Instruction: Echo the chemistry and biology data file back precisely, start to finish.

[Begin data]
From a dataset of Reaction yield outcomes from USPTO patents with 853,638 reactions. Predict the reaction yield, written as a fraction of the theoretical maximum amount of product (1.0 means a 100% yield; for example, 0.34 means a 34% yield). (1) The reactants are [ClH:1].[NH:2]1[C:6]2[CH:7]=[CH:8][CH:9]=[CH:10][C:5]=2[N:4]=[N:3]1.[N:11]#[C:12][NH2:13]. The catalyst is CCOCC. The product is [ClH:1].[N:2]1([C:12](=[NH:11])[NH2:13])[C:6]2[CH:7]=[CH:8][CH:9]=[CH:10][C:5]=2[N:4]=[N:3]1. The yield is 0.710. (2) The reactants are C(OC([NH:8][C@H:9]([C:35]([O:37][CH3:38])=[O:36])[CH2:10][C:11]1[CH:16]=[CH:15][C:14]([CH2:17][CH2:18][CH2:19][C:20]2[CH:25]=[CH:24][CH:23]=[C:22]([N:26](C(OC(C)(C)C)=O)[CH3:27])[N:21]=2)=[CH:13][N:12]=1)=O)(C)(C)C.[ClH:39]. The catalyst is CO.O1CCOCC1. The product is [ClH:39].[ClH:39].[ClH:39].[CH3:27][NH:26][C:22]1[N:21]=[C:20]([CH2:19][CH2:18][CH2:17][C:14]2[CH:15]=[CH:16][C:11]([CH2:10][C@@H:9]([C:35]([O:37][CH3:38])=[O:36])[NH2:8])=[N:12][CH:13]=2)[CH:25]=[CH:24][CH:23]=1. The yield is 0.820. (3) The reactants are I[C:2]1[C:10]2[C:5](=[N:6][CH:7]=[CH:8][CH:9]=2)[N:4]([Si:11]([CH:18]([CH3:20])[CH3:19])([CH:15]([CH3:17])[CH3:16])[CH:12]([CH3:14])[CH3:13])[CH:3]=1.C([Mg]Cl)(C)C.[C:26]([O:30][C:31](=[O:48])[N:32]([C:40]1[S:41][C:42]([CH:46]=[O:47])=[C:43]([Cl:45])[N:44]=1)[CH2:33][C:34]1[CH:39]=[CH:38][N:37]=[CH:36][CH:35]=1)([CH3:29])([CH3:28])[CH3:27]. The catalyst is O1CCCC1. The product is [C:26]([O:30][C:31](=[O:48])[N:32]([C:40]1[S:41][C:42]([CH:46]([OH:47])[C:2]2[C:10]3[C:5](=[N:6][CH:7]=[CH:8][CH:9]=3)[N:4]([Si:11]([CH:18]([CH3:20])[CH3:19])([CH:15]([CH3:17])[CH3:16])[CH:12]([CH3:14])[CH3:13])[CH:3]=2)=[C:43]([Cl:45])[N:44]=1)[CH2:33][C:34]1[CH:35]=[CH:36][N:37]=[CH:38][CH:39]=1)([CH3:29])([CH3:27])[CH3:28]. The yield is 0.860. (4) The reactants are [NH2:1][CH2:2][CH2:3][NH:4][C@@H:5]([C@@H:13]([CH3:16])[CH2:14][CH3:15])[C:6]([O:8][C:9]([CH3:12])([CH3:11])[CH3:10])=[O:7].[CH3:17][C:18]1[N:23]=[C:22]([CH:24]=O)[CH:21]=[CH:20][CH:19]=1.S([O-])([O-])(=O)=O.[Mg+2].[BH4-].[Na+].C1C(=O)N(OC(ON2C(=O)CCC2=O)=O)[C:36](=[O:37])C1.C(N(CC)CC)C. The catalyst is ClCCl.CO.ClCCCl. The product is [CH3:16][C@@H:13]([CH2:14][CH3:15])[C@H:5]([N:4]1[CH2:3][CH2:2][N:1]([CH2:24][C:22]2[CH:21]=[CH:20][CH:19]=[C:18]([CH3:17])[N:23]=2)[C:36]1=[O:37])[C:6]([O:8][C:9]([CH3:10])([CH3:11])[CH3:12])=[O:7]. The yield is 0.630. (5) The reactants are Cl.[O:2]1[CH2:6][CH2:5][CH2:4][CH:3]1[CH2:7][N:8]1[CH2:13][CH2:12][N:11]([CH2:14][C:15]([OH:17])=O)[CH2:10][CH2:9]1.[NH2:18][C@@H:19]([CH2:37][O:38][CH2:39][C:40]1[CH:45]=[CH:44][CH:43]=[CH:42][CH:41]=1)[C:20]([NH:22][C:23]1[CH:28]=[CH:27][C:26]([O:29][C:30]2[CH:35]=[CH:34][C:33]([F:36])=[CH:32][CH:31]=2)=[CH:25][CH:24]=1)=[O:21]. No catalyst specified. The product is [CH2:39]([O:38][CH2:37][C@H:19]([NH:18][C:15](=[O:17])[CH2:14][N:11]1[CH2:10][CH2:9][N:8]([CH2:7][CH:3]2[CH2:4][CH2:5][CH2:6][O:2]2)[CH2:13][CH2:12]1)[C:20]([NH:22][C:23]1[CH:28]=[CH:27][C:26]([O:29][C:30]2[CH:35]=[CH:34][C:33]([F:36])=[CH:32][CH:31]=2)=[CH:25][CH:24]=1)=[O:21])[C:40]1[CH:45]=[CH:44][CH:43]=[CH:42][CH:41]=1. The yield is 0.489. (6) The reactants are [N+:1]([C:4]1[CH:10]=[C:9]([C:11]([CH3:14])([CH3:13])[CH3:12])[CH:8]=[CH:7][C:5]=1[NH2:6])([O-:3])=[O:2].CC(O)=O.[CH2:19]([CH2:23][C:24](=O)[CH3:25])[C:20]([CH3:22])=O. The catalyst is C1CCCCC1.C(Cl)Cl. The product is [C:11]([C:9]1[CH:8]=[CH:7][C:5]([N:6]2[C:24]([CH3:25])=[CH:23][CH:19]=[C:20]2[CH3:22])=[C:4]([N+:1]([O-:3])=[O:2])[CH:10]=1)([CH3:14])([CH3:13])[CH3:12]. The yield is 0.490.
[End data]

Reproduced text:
From a dataset of Reaction yield outcomes from USPTO patents with 853,638 reactions. Predict the reaction yield, written as a fraction of the theoretical maximum amount of product (1.0 means a 100% yield; for example, 0.34 means a 34% yield). (1) The reactants are [ClH:1].[NH:2]1[C:6]2[CH:7]=[CH:8][CH:9]=[CH:10][C:5]=2[N:4]=[N:3]1.[N:11]#[C:12][NH2:13]. The catalyst is CCOCC. The product is [ClH:1].[N:2]1([C:12](=[NH:11])[NH2:13])[C:6]2[CH:7]=[CH:8][CH:9]=[CH:10][C:5]=2[N:4]=[N:3]1. The yield is 0.710. (2) The reactants are C(OC([NH:8][C@H:9]([C:35]([O:37][CH3:38])=[O:36])[CH2:10][C:11]1[CH:16]=[CH:15][C:14]([CH2:17][CH2:18][CH2:19][C:20]2[CH:25]=[CH:24][CH:23]=[C:22]([N:26](C(OC(C)(C)C)=O)[CH3:27])[N:21]=2)=[CH:13][N:12]=1)=O)(C)(C)C.[ClH:39]. The catalyst is CO.O1CCOCC1. The product is [ClH:39].[ClH:39].[ClH:39].[CH3:27][NH:26][C:22]1[N:21]=[C:20]([CH2:19][CH2:18][CH2:17][C:14]2[CH:15]=[CH:16][C:11]([CH2:10][C@@H:9]([C:35]([O:37][CH3:38])=[O:36])[NH2:8])=[N:12][CH:13]=2)[CH:25]=[CH:24][CH:23]=1. The yield is 0.820. (3) The reactants are I[C:2]1[C:10]2[C:5](=[N:6][CH:7]=[CH:8][CH:9]=2)[N:4]([Si:11]([CH:18]([CH3:20])[CH3:19])([CH:15]([CH3:17])[CH3:16])[CH:12]([CH3:14])[CH3:13])[CH:3]=1.C([Mg]Cl)(C)C.[C:26]([O:30][C:31](=[O:48])[N:32]([C:40]1[S:41][C:42]([CH:46]=[O:47])=[C:43]([Cl:45])[N:44]=1)[CH2:33][C:34]1[CH:39]=[CH:38][N:37]=[CH:36][CH:35]=1)([CH3:29])([CH3:28])[CH3:27]. The catalyst is O1CCCC1. The product is [C:26]([O:30][C:31](=[O:48])[N:32]([C:40]1[S:41][C:42]([CH:46]([OH:47])[C:2]2[C:10]3[C:5](=[N:6][CH:7]=[CH:8][CH:9]=3)[N:4]([Si:11]([CH:18]([CH3:20])[CH3:19])([CH:15]([CH3:17])[CH3:16])[CH:12]([CH3:14])[CH3:13])[CH:3]=2)=[C:43]([Cl:45])[N:44]=1)[CH2:33][C:34]1[CH:35]=[CH:36][N:37]=[CH:38][CH:39]=1)([CH3:29])([CH3:27])[CH3:28]. The yield is 0.860. (4) The reactants are [NH2:1][CH2:2][CH2:3][NH:4][C@@H:5]([C@@H:13]([CH3:16])[CH2:14][CH3:15])[C:6]([O:8][C:9]([CH3:12])([CH3:11])[CH3:10])=[O:7].[CH3:17][C:18]1[N:23]=[C:22]([CH:24]=O)[CH:21]=[CH:20][CH:19]=1.S([O-])([O-])(=O)=O.[Mg+2].[BH4-].[Na+].C1C(=O)N(OC(ON2C(=O)CCC2=O)=O)[C:36](=[O:37])C1.C(N(CC)CC)C. The catalyst is ClCCl.CO.ClCCCl. The product is [CH3:16][C@@H:13]([CH2:14][CH3:15])[C@H:5]([N:4]1[CH2:3][CH2:2][N:1]([CH2:24][C:22]2[CH:21]=[CH:20][CH:19]=[C:18]([CH3:17])[N:23]=2)[C:36]1=[O:37])[C:6]([O:8][C:9]([CH3:10])([CH3:11])[CH3:12])=[O:7]. The yield is 0.630. (5) The reactants are Cl.[O:2]1[CH2:6][CH2:5][CH2:4][CH:3]1[CH2:7][N:8]1[CH2:13][CH2:12][N:11]([CH2:14][C:15]([OH:17])=O)[CH2:10][CH2:9]1.[NH2:18][C@@H:19]([CH2:37][O:38][CH2:39][C:40]1[CH:45]=[CH:44][CH:43]=[CH:42][CH:41]=1)[C:20]([NH:22][C:23]1[CH:28]=[CH:27][C:26]([O:29][C:30]2[CH:35]=[CH:34][C:33]([F:36])=[CH:32][CH:31]=2)=[CH:25][CH:24]=1)=[O:21]. No catalyst specified. The product is [CH2:39]([O:38][CH2:37][C@H:19]([NH:18][C:15](=[O:17])[CH2:14][N:11]1[CH2:10][CH2:9][N:8]([CH2:7][CH:3]2[CH2:4][CH2:5][CH2:6][O:2]2)[CH2:13][CH2:12]1)[C:20]([NH:22][C:23]1[CH:28]=[CH:27][C:26]([O:29][C:30]2[CH:35]=[CH:34][C:33]([F:36])=[CH:32][CH:31]=2)=[CH:25][CH:24]=1)=[O:21])[C:40]1[CH:45]=[CH:44][CH:43]=[CH:42][CH:41]=1. The yield is 0.489. (6) The reactants are [N+:1]([C:4]1[CH:10]=[C:9]([C:11]([CH3:14])([CH3:13])[CH3:12])[CH:8]=[CH:7][C:5]=1[NH2:6])([O-:3])=[O:2].CC(O)=O.[CH2:19]([CH2:23][C:24](=O)[CH3:25])[C:20]([CH3:22])=O. The catalyst is C1CCCCC1.C(Cl)Cl. The product is [C:11]([C:9]1[CH:8]=[CH:7][C:5]([N:6]2[C:24]([CH3:25])=[CH:23][CH:19]=[C:20]2[CH3:22])=[C:4]([N+:1]([O-:3])=[O:2])[CH:10]=1)([CH3:14])([CH3:13])[CH3:12]. The yield is 0.490.